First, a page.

Let’s talk chicken! I’ll cover how to pick the best cuts, store them safely, and cook them to perfection. I’ll even jump into what sides and sauces make your chicken dishes sing.
Think of this as your quick cheat sheet for chicken, a guide that’ll help you turn those cuts into delicious meals all week long.
Ready? Let’s get cluckin’! Sorry, I just had to.
Popular Cuts Of Chicken
Here are the most popular cuts at a glance:
- Chicken Breast: Lean and quick to cook, great for salads and stir-fries.
- Chicken Thigh: Fattier and flavorful, ideal for slow-cooked dishes.
- Chicken Drumstick: Kid-friendly and budget-friendly, perfect for grilling.
- Chicken Wing: The party favorite, versatile in flavors and cooking methods.
Other cuts include the backs, necks, gizzards, heart, liver, and oyster. Many of these are used to make chicken stock or broth.
Wait, what is a chicken oyster? It’s the most tender and delicious part of the chicken in my opinion, but a whole chicken on has 2 bite sized pieces.
The chicken breast is lean and quick to cook, making it a weeknight dinner hero. It’s the go-to for salads, stir-fries, and those times you want something light yet satisfying.
Then there’s the chicken thigh, the unsung hero of flavor. It’s a bit fattier than the breast, but that’s where the magic happens. The extra fat means it’s less likely to dry out, making it perfect for slow-cooked dishes. If you’re into richer, more robust flavors, try the thighs!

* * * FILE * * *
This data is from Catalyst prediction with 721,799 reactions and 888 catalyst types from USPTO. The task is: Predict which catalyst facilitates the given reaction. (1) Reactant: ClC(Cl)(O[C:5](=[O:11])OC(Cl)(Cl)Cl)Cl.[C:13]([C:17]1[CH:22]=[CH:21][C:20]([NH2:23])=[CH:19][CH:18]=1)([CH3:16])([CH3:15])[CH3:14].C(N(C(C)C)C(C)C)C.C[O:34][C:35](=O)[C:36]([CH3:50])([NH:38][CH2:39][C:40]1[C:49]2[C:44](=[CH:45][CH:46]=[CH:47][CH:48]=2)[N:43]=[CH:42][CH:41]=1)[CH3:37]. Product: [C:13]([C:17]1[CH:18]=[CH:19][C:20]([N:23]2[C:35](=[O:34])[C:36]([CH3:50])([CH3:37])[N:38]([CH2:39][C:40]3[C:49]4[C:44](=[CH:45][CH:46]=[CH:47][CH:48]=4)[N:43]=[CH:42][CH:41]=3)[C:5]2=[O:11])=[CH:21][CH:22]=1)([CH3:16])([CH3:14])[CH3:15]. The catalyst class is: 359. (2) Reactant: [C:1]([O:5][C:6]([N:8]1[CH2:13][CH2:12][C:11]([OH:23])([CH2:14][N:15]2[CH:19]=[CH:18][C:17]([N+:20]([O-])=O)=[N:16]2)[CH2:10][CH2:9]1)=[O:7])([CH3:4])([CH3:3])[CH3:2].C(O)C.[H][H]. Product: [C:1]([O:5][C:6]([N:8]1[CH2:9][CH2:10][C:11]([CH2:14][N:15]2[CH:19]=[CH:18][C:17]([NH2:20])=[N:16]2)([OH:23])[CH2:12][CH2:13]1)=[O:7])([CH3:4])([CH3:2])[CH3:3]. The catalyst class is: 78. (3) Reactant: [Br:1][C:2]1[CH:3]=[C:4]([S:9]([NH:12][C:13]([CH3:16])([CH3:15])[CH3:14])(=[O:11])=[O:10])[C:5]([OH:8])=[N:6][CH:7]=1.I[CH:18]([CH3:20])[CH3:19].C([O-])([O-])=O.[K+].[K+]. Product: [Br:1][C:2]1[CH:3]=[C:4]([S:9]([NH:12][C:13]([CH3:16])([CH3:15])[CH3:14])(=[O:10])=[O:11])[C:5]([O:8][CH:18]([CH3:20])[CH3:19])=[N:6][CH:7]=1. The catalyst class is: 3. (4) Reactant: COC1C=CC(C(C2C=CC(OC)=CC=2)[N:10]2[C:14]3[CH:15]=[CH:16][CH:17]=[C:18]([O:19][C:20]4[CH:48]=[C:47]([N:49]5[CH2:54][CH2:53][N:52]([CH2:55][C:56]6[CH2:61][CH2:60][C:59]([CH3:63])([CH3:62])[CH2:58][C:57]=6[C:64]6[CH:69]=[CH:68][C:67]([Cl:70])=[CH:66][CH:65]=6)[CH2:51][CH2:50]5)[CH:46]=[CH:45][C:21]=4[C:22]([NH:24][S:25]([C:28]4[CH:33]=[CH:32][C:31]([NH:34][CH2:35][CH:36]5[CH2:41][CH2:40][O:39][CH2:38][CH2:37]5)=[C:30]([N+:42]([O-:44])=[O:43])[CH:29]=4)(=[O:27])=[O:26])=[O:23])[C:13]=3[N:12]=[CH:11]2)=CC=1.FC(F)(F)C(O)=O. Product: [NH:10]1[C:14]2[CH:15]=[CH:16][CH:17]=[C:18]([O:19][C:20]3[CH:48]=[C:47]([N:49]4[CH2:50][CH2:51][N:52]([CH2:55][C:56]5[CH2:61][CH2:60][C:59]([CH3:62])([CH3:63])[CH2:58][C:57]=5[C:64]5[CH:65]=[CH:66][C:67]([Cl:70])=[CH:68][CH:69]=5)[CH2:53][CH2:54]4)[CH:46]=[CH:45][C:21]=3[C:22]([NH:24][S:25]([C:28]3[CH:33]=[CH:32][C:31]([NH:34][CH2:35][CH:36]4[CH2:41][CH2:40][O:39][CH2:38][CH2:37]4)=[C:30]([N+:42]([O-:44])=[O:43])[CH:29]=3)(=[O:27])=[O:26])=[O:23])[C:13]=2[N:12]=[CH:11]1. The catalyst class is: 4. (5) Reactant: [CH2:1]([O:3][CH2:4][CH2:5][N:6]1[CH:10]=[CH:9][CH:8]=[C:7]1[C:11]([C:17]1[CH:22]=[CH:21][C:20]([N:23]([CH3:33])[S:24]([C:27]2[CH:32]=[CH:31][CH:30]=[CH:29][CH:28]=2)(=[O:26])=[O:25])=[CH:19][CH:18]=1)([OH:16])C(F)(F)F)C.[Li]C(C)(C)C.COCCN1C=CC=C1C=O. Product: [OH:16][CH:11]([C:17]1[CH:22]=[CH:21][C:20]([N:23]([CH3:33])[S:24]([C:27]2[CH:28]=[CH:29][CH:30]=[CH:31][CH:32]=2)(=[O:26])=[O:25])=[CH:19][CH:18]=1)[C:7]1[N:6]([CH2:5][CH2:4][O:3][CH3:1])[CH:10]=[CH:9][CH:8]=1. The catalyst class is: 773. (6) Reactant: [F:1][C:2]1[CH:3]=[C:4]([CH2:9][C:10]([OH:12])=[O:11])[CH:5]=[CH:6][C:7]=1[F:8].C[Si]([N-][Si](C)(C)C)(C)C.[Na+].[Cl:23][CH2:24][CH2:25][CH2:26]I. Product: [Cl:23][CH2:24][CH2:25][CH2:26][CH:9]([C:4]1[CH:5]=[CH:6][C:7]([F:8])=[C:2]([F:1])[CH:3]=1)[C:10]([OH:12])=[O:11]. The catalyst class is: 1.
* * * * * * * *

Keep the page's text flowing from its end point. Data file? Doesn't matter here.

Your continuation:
Don’t overlook the drumstick, especially if you’ve got kids. It’s like nature’s version of a handle, easy to hold and munch on.
Drumsticks are great for marinating and grilling and are a hit at picnics and barbecues. Plus, they’re usually more budget-friendly, so your wallet will thank you.
Chicken wings are the life of the party, especially when slathered in sauce. Wings are always a crowd-pleaser whether you like them spicy, sweet, or somewhere in between. They’re ideal for frying or baking and are the perfect finger food for social gatherings.
To get you going in the right direction, my guide on the best chicken to buy at the grocery store will take you through everything you need to know about selecting the right cuts.
How To Store Chicken
Storing chicken properly is like putting on a seatbelt; it’s a simple step that can prevent a lot of trouble down the road.